In the meantime, Russia took the first, small steps in organizing a multi-sport competition with athletes from BRICS countries (Brazil, Russia, Iran, China, South Africa), Shanghai Cooperation Organization and the Commonwealth of Independent States, announcing the formation of a “university sports festival” organizing committee under the leadership of Deputy Prime Minister of the Russian Federation Dmitry Chernyshenko. According to TASS:
“The International University Sports Festival with the participation of teams from the BRICS, SCO and CIS countries in Yekaterinburg. It will be held from 19 to 31 August in 15 sports. The preliminary list of educational institutions that will become potential participants in the festival includes 246 universities from 94 countries.”
Ukrainian political advisor calls IOC “promoter of war”
Following up on last Friday’s remarks by Ukrainian President Volodymyr Zelensky criticizing the IOC’s discussions on possible re-admission of Russian and Belarusian athletes to international competitions, political advisor Mykhailo Podolyak raised the temperature with an angry Saturday tweet:
“#IOC proposes to the world promotion of violence, mass murders, destruction. That’s why it insists [Russian flag] athletes should participate in contests as real ‘ambassadors of death’ … Sport doesn’t exist outside politics – sport promotes it. Thus, the IOC promotes the [Russian flag] anti-human policy.”
And he doubled down in a Monday tweet:
“#IOC is a promoter of war, murder & destruction. The IOC watches with pleasure RF destroying [Ukraine flag] & then offers [Russian flag] a platform to promote genocide & encourages their further killings.
“Obviously ru-money that buys Olympic hypocrisy doesn’t have a smell of [Ukraine flag] blood. Right, Mr. #Bach?”
Reuters reported a statement in reply from the IOC:
“The IOC rejects in the strongest possible terms this and other defamatory statements.
“They cannot serve as a basis for any constructive discussion.”
Observed: It’s an astonishing, horrible, twisted environment in which both Russia and Ukraine are hurling insults at the IOC, but here we are. And the dangerous parallels with 1980 that followed the Soviet invasion of Afghanistan are beginning to build, only this time with a potentially different outcome: no boycott in the end, but athletes, coaches and team officials from Russia (and its allies) nose-to-nose in the Olympic Village and the competition venues in Paris with those from Ukraine (and its allies).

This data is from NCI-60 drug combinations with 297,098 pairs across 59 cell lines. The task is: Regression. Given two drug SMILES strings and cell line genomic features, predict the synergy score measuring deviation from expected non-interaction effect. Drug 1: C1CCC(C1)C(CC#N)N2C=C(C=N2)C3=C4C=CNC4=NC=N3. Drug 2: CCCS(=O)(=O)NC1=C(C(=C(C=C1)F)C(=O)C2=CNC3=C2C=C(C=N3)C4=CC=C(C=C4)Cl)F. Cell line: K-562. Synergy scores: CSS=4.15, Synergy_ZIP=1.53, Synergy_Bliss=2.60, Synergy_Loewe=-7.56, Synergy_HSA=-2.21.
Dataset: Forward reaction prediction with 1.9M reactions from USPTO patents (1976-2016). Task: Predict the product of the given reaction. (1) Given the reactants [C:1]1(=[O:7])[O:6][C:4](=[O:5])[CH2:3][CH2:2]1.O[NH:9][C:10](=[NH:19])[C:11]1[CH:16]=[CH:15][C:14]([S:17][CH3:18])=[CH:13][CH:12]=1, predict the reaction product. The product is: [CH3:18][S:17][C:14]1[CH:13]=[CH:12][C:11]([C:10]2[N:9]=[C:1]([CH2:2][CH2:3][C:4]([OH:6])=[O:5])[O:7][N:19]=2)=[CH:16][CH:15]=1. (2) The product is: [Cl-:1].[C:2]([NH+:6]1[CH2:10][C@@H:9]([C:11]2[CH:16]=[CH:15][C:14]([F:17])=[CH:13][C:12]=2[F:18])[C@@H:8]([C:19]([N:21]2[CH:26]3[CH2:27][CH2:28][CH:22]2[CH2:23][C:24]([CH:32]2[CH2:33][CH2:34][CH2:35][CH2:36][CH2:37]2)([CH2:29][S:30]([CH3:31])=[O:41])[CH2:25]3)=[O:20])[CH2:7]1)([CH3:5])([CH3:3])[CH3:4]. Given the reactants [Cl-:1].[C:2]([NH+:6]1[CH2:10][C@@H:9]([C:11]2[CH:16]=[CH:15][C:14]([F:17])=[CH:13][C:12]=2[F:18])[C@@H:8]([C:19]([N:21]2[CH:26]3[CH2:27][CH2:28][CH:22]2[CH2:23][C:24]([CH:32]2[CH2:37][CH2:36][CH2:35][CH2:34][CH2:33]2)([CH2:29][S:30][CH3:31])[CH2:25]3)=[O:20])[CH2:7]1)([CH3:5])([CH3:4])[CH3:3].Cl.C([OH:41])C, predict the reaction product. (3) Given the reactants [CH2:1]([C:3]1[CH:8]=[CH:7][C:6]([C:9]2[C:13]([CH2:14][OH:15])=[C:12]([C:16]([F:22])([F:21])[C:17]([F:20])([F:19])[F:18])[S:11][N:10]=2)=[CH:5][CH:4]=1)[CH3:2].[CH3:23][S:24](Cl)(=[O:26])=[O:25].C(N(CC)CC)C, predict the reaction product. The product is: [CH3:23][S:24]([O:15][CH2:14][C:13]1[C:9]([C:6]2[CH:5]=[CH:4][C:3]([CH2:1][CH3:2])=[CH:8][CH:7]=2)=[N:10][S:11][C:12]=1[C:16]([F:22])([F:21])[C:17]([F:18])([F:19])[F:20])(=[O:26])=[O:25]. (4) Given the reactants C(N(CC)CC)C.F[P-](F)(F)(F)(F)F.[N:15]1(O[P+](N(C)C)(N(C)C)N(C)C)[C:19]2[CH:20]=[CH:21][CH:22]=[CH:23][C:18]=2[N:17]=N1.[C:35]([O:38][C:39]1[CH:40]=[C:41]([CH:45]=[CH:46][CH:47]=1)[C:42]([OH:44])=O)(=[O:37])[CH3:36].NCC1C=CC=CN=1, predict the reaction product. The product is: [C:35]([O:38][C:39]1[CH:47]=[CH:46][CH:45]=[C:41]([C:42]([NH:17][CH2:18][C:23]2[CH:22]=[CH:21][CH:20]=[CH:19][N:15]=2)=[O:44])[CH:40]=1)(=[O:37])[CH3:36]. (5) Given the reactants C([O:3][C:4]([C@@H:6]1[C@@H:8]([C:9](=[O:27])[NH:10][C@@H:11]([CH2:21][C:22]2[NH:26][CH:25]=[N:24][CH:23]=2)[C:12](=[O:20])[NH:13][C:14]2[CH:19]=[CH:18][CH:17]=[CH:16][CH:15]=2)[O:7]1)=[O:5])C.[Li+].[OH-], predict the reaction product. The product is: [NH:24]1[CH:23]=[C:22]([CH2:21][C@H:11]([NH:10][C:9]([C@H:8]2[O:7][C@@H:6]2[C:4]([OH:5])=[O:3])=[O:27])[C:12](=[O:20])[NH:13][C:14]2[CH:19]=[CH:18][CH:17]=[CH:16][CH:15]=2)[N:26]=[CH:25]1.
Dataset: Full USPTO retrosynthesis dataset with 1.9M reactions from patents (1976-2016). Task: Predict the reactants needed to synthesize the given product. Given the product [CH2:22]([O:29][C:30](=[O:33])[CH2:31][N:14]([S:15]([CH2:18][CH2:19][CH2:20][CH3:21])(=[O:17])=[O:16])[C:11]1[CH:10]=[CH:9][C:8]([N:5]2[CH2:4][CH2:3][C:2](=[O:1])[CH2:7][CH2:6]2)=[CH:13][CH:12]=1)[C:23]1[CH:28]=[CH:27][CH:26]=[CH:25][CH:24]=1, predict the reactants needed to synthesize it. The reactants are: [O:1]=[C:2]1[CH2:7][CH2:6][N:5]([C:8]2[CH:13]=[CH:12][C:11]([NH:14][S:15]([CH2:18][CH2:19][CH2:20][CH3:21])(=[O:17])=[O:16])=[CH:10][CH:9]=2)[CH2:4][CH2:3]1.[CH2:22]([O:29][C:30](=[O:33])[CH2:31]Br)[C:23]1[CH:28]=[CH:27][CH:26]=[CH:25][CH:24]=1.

IOC chief Thomas Bach (GER) spoke last February about “protective measures” that were needed to maintain competitor security and keep governments from deciding who could compete where. These are still in force and rather than being relaxed, may need to be reinforced in order to have the Paris 2024 Games come off peacefully.
Tokyo bid-rigging scandal had $307 million at stake
Kyodo News reported that there was a lot more than vanity at stake for Japanese ad giants Dentsu, Hakuhodo and others in the Olympic test event bid-rigging scandal. The 26 contracts available to operate test events for the Tokyo 2020 organizing committee were cumulatively worth about ¥538 million (about $4.13 million U.S.), eventually awarded to nine companies and a consortium.
But the much larger prize of contracts totaling as much as ¥40 billion – or about $307.4 million U.S. – was then available to operate the same venues during the Olympic Games itself, as long as the test events were completed successfully.
Tokyo prosecutors and the Japan Fair Trade Commission are examining the conditions under which the test-event contracts and then the venue management contracts were awarded. According to Kyodo:
“[A]lmost half of the 26 open [test-event] bids only had one bidder. Prosecutors suspect that the former [Tokyo 2020] operations executive and other officials repeatedly updated a list of firms to use in arranging successful bidders” and there was concern that there would not be a sufficient number of firms to handle all of the test events, let alone the Games.
Van der Vorst alleges bribes in IBA election mess
“Earlier, the opposing party in Africa had organized a special congress and bound all African countries to it with envelopes with money for boxing equipment. After that conference, some African officials were stopped at the border because they were carrying too much cash. I myself received calls from African federation chairmen who said: you have a good story, but what are you going to pay me? That’s a match you don’t want to, and can’t win.”
That’s just one paragraph from an explosive interview by Dutch Boxing Federation head Boris van der Vorst in the Amsterdam-based daily, De Volkskrant, published last Friday (27th).
In it, van der Vorst, who ran for President of what is now the International Boxing Association (IBA) and lost to Russian Boxing Federation Secretary General Umar Kremlev in December 2020, challenged again in May 2022, but was declared ineligible by an IBA committee one day before the vote. That decision was overturned by the Court of Arbitration for Sport, but instead of holding another election between van der Vorst and Kremlev, IBA held a vote to decide whether there would be a vote and it failed, confirming Kremlev in office.